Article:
• Thursday, May 23, 2024
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Unquenchable thirst


 Are you that auto freak with vast knowledge of Hyundai as top player in the automotive circles? If you are, then you would recall that Azera was away for a while, and it is hard to imagine that many people missed it. Years back when the Sonata was ably serving in the midsize sedan segment and the Genesis sedan providing a premium, rear-wheel-drive move-up option, it looked as though the Azera had been squeezed out of its place in the Hyundai lineup.

But today, Hyundai product planners have discovered a sliver of space between the Sonata and the Genesis, or maybe they were just hewing to the company’s secret decree to have a direct competitor for every Toyota model (the Avalon, in this case).

Hyundais are known for value, and there’s plenty of that here. The Azera comes only two ways with or without the technology package. The standard car is extremely well equipped; it comes with leather, navigation, a backup camera, heated front and rear seats, keyless entry and ignition, dual power seats, and 18-inch wheels.

For additional bucks, the technology package adds a dual-panel panoramic sunroof, Xenon headlamps, ventilated front seats, front seat cushion extenders, a rear parking sensor, a power steering column, a power rear sunshade and manual rear side window sunshades, a fancier stereo, interior ambient lighting, and 19-inch wheels. Either way, that’s a long list of equipment for the money.

For buyers who equate size with value, the interior is huge and the cabin is well finished. The rear seat is stretch-out spacious, and the trunk is generously sized. Designed by the manufacturers with traditional driving experience in mind and with the Genesis courting premium European sedan intenders, the Azera’s target is for drivers looking more for comfort and quiet. And, truth be told, it hits its target more successfully than the Genesis does.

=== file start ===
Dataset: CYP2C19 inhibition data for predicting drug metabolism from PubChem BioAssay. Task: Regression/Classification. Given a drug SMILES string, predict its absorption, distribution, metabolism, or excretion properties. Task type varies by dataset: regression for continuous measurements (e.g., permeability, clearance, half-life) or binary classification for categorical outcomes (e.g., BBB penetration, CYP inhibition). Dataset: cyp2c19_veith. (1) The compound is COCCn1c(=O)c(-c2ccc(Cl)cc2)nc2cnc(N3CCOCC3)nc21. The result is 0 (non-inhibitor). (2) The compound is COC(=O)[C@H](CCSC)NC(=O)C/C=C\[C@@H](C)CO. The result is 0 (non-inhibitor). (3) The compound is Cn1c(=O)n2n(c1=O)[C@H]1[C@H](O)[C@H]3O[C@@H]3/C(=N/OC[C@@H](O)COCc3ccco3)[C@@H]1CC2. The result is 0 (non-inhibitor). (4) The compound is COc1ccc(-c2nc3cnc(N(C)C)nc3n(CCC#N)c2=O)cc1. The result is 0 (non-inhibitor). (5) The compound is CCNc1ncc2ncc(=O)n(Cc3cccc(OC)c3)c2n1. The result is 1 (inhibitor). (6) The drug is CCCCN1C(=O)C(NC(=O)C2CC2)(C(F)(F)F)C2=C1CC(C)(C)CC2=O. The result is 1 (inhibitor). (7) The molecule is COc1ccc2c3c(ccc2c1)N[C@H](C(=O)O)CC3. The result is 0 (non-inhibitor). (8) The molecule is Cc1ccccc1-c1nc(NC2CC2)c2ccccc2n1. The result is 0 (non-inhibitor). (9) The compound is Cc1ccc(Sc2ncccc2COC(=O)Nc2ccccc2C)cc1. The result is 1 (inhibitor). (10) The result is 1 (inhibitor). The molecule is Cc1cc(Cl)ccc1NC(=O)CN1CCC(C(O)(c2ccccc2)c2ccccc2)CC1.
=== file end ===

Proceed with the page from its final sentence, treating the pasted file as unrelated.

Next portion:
This is a quiet cruiser that sops up bumps with little fuss. The steering may be wooden, but it’s linear and well weighted. Unlike its predecessor, the Azera doesn’t wander woozily in its lane; it tracks cleanly and it does not feel like it would trip over its tyres in an avoidance manoeuvre. On the road, it still does not incite any hooligan behaviour on the part of its driver, though.

Although the Azera is reasonably flexible, the 3.3-litre’s modest torque output of 255 lb-ft arrives fairly high in the rev range (5200 rpm), and so the six does not feel as muscular as one might hope. However, it spins smoothly and throttle response on the road is predictable. Working with a six-speed automatic transmission, the engine’s EPA ratings are 20/29 mpg, not bad for such a big car. So is it a success?

As much as the Azera delivers, it has not seen that many deliveries. However, Hyundai claims that Azeras don’t linger long on dealer lots, so it could be that the company so far just isn’t putting a lot of cars out there. Based on Hyundai tradition, that probably won’t be the case for long.

With Hyundai already performing well in high-volume segments, the company will likely open the taps and send more Azeras to dealers as it seeks further sales growth – because Hyundai’s most characteristic value of all is really its unquenchable thirst for ever-higher sales.